# C1_W2_Multiple linear regression_Optional lab

hi i am unable to understand the concept of shape
What does this line mean Some data creation routines do not take a shape tuple:

Hello @SantoshKumarDoodala , welcome to the community!

When we want to know the shape of a numpy array (or vector), we use the `array.shape` function. The shape of an array is nothing more than its dimensions. The example you circled is an array with shape = (4, ), that is, a 1D array. When there is nothing after the comma, it’s the same as having a 1. That’s why the shape (dimension) of this array is 1D.
I hope it was helpful!

there is also a statement
`# NumPy routines which allocate memory and fill arrays with value but do not accept shape as input argument.`

going by this statement numpy routine being `np.arange(4,);` - it alloacates memory and fill array with values,
there is this line but do not accept shape as input argument, could you please explain what does this mean, it would really helpful.
Thank you

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Any help pls for this thread

Hello @SantoshKumarDoodala,

Shape talks about two things, how many dimensions (or axes) your array has, and what are the sizes of each dimension.

If you have an array of 2 rows and 3 columns, the shape is `(2, 3)` , or when the shape of your array is `(6, 2)`, it has 6 rows and 2 columns. Because each of the shapes has 2 numbers, they are both 2-dimension arrays. For a 2-dimension array, you can imagine it as a table, and the shape talks about the size of such table.

Back to the lab,

Here we talk about how an array can be initialized in numpy. For some numpy functions, we can specify a shape so that numpy can initialize an array that has the exact same shape, for example, `np.zeros( (3, 2) )` will initialize a 2D array with 3 rows and 2 columns of all zeros, because `np.zeros` allows us to specify a shape and we specified `(3, 2)`.

I suggest you to try to change the shape/non-shape inputs to those numpy functions and see if your understanding is consistent with the outputs. If you have question, google “numpy {function name}” then you should be able to find the relevant numpy official documentation that talks about how the numpy function in question works.

Raymond

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Hello @rmwkwok thank you for the reply.

I think I am understanding a bit but is it that ` a = np.arange(4.);` is the code where we can’t specify shape like ‘a = np.arange(4,5);’–> because this is incorrect.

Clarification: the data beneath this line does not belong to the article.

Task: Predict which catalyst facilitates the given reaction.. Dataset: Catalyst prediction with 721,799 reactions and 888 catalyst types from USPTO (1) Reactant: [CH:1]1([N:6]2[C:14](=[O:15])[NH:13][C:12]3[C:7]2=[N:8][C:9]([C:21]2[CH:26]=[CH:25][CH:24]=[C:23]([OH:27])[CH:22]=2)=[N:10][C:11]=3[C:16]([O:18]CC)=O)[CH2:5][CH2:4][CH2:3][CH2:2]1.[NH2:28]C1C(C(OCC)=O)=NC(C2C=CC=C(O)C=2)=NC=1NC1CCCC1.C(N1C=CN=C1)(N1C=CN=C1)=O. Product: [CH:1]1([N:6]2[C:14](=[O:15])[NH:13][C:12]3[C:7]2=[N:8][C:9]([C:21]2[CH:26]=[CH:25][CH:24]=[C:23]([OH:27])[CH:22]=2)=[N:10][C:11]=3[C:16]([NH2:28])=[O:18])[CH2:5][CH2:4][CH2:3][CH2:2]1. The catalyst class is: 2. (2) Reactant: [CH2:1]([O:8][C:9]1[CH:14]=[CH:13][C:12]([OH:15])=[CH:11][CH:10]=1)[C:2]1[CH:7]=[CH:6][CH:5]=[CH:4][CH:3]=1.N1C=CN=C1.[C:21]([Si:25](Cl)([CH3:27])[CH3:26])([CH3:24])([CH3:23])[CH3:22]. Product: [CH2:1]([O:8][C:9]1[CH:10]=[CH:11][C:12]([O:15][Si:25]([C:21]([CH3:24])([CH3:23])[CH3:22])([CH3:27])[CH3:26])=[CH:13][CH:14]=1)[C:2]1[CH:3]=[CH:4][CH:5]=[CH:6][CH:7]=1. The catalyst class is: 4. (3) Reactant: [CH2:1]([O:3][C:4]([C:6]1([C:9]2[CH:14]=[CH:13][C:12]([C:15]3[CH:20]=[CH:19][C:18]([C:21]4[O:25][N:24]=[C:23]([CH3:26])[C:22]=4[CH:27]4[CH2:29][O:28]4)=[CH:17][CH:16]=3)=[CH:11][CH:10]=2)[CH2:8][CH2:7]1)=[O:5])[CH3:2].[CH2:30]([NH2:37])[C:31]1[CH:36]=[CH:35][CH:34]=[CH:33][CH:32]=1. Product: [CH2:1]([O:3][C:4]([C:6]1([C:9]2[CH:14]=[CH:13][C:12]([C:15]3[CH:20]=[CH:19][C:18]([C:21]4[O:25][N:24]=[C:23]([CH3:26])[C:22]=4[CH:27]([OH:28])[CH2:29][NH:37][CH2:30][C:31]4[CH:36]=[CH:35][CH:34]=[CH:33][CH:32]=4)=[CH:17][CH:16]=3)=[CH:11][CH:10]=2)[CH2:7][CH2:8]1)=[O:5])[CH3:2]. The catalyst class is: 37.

Also I wanted to try the code with my values but I am unable to do so, I think they are hard coded or something like that
for ex: when I Change the input to 3. for np.arange

there is no effect

I suggest you to follow these steps for each numpy function that you want to try out.

1. Google “np.{function name}”. For example, for np.arange, google “np.arange”. Below is the official documentation googled, and it usually shows up in the first few places. Click into it.

2. Read what it does:

3. Read the definition for parameters, and determine whether you can put in a shape or not. For `np.arange`, it requires you to put in NOT A SHAPE, but at least an interval which is denoted by a start and an end. I suggest you to read through the page.

4. If you scroll down, it usually (not always) has some examples to show what it returns given an input.

5. With this understanding, you can go back to the jupyter notebook. The code cell is not hard-coded., in your screenshot

Below the line `# NumPy routines which allocate memory and ...`, change the `9, 5` inside `np.arange(...)` into `1, 10`.
After you finished making your change, press “Ctrl + Enter” to run the currently active cell, and you should see some changes in the output. Note that, before you press “Ctrl + Enter”, don’t use your mouse to click anywhere to make the code cell inactive. “Ctrl + Enter” only works for the currently active code cell.

Once this works, try out other configurations. Also, I suggest you to try out the examples in the numpy documentation.

Raymond